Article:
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Student journalist seeking antidepressant withdrawal stories to include in article


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Hi,

I'm Ellie, a 23 year old student journalist, currently writing a piece on the withdrawal effects of antidepressants. I want this article to reflect the difficulties that we go through when tapering off this medication and to shed light on the controversies surrounding the ever increasing number of pharmaceutical prescriptions. If you (or anyone you know) has had trouble, either on or withdrawing from ADs and would like to have your story told, please leave it down in the comments below (or alternatively, email me at eh582@live.mdx.ac.uk) (names can be changed on request - all credit will be given to subjects)

 

Thanks!

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Onmyway

Hi @rhm98, what outlet are you writing this story for? What is the angle that you are taking? Have you read some of the literature on this already - i.e. Anatomy of an Epidemic by Robert Whitaker (who wrote for the Boston Globe). There is a lot to be written on this topic and it would be important to have an angle.

1) The most important issue that I see in the UK is the absolute overprescritpion (you can try and go to your GP and see how easily they give you an AD). Tell them that you have broken up with your boyfriend and that you have been struggling and very sad etc. 

2) Another issue that I see relates to women - ADs are often used to shut women up and stop them from complaining. I wonder if you could get information on what percentage of women get ADs in the US. It's almost double that of men. But often times women's complaints are dismissed and instead they are prescribed ADs. This follows the previous trend of giving women tranquilizers - "Mother's little helper." It is also increasingly given to older people to also shut them up from complaining at the doctor's office.

3) Many of the people who are prescribed antidepressants, especially elderly, do not know that they are being prescribed antidepressants - they go for problems with pains/discomfort and are then sent home with pills which months/years later they realize were antidepressants. Many ADs are prescribed off-label for various aches and pains, neurological complaints etc. 

4) Withdrawal effects are an issue, of course, that is finally being recognized by RPsych.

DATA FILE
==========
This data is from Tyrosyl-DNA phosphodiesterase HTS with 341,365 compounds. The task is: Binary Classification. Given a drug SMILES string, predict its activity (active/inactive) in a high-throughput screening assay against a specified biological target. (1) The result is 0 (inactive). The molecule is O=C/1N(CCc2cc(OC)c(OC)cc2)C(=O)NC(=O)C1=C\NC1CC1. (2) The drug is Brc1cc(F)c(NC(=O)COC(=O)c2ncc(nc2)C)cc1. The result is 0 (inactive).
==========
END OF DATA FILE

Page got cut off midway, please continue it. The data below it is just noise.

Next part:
5) GPs and doctors are unequipped to deal with withdrawal effects and some think that they are always self limiting and dismiss complaints as return of the 'original illness.'  They are uninformed about proper tapering. 

6) Poly-drugging is another issue - people being put on drugs that don't work, then new drugs are added which activate the person, then tranquilizers are added to calm them from that activation, then antipsychotics are added for sleep/because the drugs don't work (The drugs don't work better than placebo by the way. This is an excellent article on that topic Antidepressants and the Placebo Effect (nih.gov)

7) Prescription of SSRIs to young people - it increases suicides in them and there is a black box warning to that effect. 

 

There are many more if one wanted to write - I personally am partial to the women's issue and that could be an amazing article if you are up for it. 

 

You should follow @Altostrata on Twitter to see what the various issues are that are being discussed in this area. 

 

Also, you should introduce your own struggles with withdrawal if any. 

 

 

If you would like to get a response from me directly please type @Onmyway some place in your message so I get notified of your post. I am not able to follow all of the threads all the time.

 

Aug  2000 - July 2003 (ct, 4-6 wk wd) , citalopram 20 mg,  xanax prn, wellbutrin for a few months (don't remember dates), trazodone prn 

Dec 2004 - July 2018 citalopram 20 mg, xanax prn (rarely used)

Aug 2018 - citalopram 40 mg (self titrated up)

September 2018 - January 2019 tapered citalopram - 40/30/20/10/5 no issues until a week after reaching 0

Feb 2019 0.25 xanax/day, then 0.5/day (3 weeks) over to klonopin 0.25 once a day to manage severe wd

March 6, reinstated citalopram 2.5 mg (liquid), klonopin 0.25 mg for sleep 2-3 times a week

Apr 1st citalopram 2.0 mg (liquid), klonopin 0.25 once a week, 

citalopram (liquid) 4/14/19 -1.8 mg, 5/8/19 - 1.6 mg,  7/2719 -1.5 mg,  8/15/19 - 1.35, 2/21/21 - 1.1 (smaller drops in between), 6/20/21 - 1.03 mg, 8/7/21- 1.025, 8/11/21 - 1.02, 8/15/21 - 1.015, 9/3/21 - 0.925 (fingers crossed!)

Supplements: magnesium citrate and bi-glycinate

 

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